Students graduating from Princeton with engineering degrees go on to make their mark in a wide range of exciting and fulfilling careers.
Many go to work for companies that produce products or services. Notable employers include Microsoft, Google, Facebook, Schlumberger, Merck, Boeing, Lockheed-Martin, Intel, Space X, Tesla, and Ford, among many others.
Students can also choose a different path, pursuing research careers in engineering science. This normally involves going to graduate school and earning a Ph.D.
Still others work for companies at the intersection of business, technology, and commerce, in finance, management consulting, and hedge funds. Princeton engineering graduates go on to medical school, law school, divinity school, teaching, military service, government, professional sports, filmmaking, acting, and music. No single career path defines a Princeton engineering graduate.
The Office of Career Services supports engineering students as they seek internships and full-time employment.
Each fall, the Undergraduate Affairs Office organizes a Science and Technology Job Fair to connect employers with students.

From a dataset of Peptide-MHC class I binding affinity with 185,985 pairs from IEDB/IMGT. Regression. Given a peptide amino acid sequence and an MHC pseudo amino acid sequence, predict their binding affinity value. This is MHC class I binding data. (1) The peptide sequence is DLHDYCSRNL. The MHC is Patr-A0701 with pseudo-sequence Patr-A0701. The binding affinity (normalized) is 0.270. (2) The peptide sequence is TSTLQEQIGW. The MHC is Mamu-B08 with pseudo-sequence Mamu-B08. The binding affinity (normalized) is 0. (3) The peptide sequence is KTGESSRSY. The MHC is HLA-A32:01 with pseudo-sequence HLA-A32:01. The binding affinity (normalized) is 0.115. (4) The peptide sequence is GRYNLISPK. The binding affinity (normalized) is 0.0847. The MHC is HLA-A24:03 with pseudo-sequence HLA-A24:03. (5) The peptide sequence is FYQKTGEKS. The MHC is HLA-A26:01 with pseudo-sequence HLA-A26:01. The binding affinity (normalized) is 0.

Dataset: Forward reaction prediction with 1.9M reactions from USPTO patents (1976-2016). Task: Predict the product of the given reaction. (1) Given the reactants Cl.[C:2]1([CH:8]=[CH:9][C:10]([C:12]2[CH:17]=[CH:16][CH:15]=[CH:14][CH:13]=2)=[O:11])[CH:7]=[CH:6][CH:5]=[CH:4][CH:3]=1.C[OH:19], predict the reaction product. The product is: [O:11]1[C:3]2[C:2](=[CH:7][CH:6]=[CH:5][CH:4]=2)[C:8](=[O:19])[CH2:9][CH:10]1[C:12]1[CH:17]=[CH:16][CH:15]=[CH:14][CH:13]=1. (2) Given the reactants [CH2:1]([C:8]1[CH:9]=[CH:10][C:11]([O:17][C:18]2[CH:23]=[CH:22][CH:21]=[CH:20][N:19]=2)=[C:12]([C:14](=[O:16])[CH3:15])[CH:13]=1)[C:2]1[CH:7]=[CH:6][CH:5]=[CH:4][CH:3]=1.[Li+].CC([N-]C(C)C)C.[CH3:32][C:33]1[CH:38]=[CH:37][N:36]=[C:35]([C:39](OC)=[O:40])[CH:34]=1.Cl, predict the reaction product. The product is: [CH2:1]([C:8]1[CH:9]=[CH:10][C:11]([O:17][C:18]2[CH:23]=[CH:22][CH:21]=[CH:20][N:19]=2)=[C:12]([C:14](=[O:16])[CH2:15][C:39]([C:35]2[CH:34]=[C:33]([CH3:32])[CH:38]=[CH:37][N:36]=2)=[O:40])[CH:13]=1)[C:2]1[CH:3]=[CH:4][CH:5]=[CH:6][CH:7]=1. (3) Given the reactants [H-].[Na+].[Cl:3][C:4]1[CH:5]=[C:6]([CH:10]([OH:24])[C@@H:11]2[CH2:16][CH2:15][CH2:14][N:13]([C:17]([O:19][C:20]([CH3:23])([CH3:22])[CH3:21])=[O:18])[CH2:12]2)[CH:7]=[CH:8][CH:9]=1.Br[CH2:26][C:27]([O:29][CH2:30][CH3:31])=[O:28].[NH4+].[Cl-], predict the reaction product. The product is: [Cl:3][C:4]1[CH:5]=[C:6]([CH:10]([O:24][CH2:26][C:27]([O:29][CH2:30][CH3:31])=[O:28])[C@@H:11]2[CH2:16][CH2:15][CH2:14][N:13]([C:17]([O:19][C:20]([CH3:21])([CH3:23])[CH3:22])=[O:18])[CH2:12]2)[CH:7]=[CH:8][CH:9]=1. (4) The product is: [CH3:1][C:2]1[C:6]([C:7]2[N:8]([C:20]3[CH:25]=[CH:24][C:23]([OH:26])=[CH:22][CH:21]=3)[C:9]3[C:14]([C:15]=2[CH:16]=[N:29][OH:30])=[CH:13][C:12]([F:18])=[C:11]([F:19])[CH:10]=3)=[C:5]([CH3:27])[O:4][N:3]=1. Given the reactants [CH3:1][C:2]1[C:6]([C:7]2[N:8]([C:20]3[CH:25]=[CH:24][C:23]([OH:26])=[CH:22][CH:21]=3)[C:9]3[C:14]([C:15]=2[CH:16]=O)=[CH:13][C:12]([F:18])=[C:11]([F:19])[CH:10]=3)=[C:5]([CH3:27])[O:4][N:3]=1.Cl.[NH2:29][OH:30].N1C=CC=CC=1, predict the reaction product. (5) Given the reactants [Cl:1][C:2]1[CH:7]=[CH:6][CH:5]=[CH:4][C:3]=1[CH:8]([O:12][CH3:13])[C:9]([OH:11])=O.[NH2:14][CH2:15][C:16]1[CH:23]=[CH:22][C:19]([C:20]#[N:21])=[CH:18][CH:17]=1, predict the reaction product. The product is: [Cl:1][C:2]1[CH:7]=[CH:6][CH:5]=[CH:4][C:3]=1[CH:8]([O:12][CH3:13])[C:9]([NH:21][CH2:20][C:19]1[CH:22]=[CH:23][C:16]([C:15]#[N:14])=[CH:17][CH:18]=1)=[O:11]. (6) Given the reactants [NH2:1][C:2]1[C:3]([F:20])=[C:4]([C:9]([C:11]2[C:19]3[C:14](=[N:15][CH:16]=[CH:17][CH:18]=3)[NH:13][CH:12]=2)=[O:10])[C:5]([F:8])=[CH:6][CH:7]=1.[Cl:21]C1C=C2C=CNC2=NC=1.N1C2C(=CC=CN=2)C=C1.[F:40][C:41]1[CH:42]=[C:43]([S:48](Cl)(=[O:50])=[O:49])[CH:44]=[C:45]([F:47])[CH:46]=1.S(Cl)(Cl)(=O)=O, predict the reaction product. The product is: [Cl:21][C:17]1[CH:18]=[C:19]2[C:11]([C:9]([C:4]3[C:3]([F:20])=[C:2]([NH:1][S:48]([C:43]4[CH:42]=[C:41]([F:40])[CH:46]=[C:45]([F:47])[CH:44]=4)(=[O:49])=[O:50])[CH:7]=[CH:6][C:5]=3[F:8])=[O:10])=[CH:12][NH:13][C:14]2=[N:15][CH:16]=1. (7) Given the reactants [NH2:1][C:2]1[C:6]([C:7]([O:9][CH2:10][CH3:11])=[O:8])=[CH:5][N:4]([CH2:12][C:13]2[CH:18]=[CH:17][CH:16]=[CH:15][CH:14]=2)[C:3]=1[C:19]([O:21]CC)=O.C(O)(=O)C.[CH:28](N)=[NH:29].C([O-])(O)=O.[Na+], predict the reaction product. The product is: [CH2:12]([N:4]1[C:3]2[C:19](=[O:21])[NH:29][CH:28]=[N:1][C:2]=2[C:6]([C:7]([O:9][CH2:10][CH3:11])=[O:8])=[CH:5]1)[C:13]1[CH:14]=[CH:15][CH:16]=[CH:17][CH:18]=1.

Just a few notable undergraduate alumni of Princeton Engineering include:
- Charles (Pete) Conrad ’53, astronaut and third man on the moon
- Eric Schmidt '76, chairman of Alphabet, the parent company of Google
- Frances Arnold '79, professor of chemical engineering and bioengineering and biochemistry at CalTech, and winner of the Millennium Technology Prize
- Cato Laurencin '80, University professor at the University of Connecticut, and winner of the National Medal of Technology
- Laura Forese '83, executive vice president and chief operating officer of New York Presbyterian hospital, and Princeton University trustee
- Jeff Bezos '86, founder, chairman, and CEO of Amazon
- John O'Kelley '99, CEO and co-founder of AppNexus
- John Dabiri '01, professor of engineering at Stanford, and MacArthur "genius grant" fellow